Sugar is Ruining Your Sleep!


If you're consistently waking up anxious and exhausted instead of energized, there's a chance that rascal sugar is part of the problem.

A 2016 study placed healthy volunteers into two groups. One group was fed a controlled diet (they moderated processed foods). The second group was allowed to eat whatever they wanted (they ate significantly more processed foods). Researchers found study participants who consumed diets with more processed sugar and fat spent less time in deep, slow-wave sleep. This sleep stage is essential for the body’s detoxification and repair as well as for maintaining a healthy metabolism and strong immune function. The volunteers who ate junk food also took longer to fall asleep and woke up more frequently.

One theory as to why sugar / processed foods compromise quality sleep is that simple sugars flood the body with readily available energy. Faced with excess sugar/energy to burn, the brain spends less time in deep sleep and more time in rapid eye movement (REM), which is the sleep stage that uses the most energy. As a result of not getting enough deep sleep, you may wake up feeling unrefreshed.

To make matters worse…

2018 research showed that when we are tired we’re more likely to reach for food or drinks that will give us a quick energy boost. Shauna Lindzon, a registered dietitian from Toronto states:

“A lack of sleep has been linked to our increasing hunger hormone ghrelin and our stress hormone cortisol, which are both associated with increasing our desire to eat unhealthy foods.”

In other words, eating sugar leads to poor sleep which leads to the desire for more sugar the next day. The ultimate vicious cycle.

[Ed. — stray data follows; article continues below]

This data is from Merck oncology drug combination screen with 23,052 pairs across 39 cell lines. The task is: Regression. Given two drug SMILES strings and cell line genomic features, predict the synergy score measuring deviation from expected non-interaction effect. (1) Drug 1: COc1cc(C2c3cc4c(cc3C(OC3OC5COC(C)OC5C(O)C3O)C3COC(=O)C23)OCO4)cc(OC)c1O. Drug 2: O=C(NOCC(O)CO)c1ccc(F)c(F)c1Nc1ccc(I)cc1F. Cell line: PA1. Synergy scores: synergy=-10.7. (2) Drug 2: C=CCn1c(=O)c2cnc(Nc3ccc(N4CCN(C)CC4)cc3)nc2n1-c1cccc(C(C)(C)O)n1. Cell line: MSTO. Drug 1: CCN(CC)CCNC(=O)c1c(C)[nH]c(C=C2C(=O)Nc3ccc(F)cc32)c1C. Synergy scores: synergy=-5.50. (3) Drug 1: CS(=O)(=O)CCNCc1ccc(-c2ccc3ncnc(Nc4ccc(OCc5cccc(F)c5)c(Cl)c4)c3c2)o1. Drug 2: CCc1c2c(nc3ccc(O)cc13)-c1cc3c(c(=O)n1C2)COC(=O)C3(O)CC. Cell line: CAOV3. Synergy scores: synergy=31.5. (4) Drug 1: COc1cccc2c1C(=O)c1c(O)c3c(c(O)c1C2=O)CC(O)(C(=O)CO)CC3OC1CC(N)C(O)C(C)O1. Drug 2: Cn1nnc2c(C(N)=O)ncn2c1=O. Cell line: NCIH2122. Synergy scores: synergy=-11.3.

Another reason why sugar may be detrimental to quality sleep has to do with blood sugar crashes during the night (hypoglycemia). For obvious reasons, erratic blood sugar levels are alarming to the body and frequent waking is the result.

In addition, sugar damages our microbiome, in as little as 7 days I might add, depleting the beneficial bacteria we rely on to manufacture serotonin. Insufficient serotonin means insufficient melatonin which is needed to help us fall asleep and stay asleep.

If all that was not bad enough, studies show a high intake of sugar, in particular fructose, increases the production of an enzyme that degrades stored Vitamin D in the body. Plus, it interferes with the production of another enzyme needed to synthesize and utilize Vitamin D. If you are unaware of the role that Vitamin D plays in quality sleep then read up on that. Sufficient Vitamin D can make the world of difference for folks who struggle with insomnia. But! Taking Vitamin D and eating sugar is like a dog chasing its tail.

And finally, sugar messes with our feel-good neurotransmitters. By undermining brain health, we are more prone to negative thoughts which contribute to stress, anxiety, depression, and nighttime ruminations.

Oh, dear. Not good.

In short, if you value sleep, kick sugar to the curb and don’t look back.  



There are no comments yet. Be the first one to leave a comment!

Leave a comment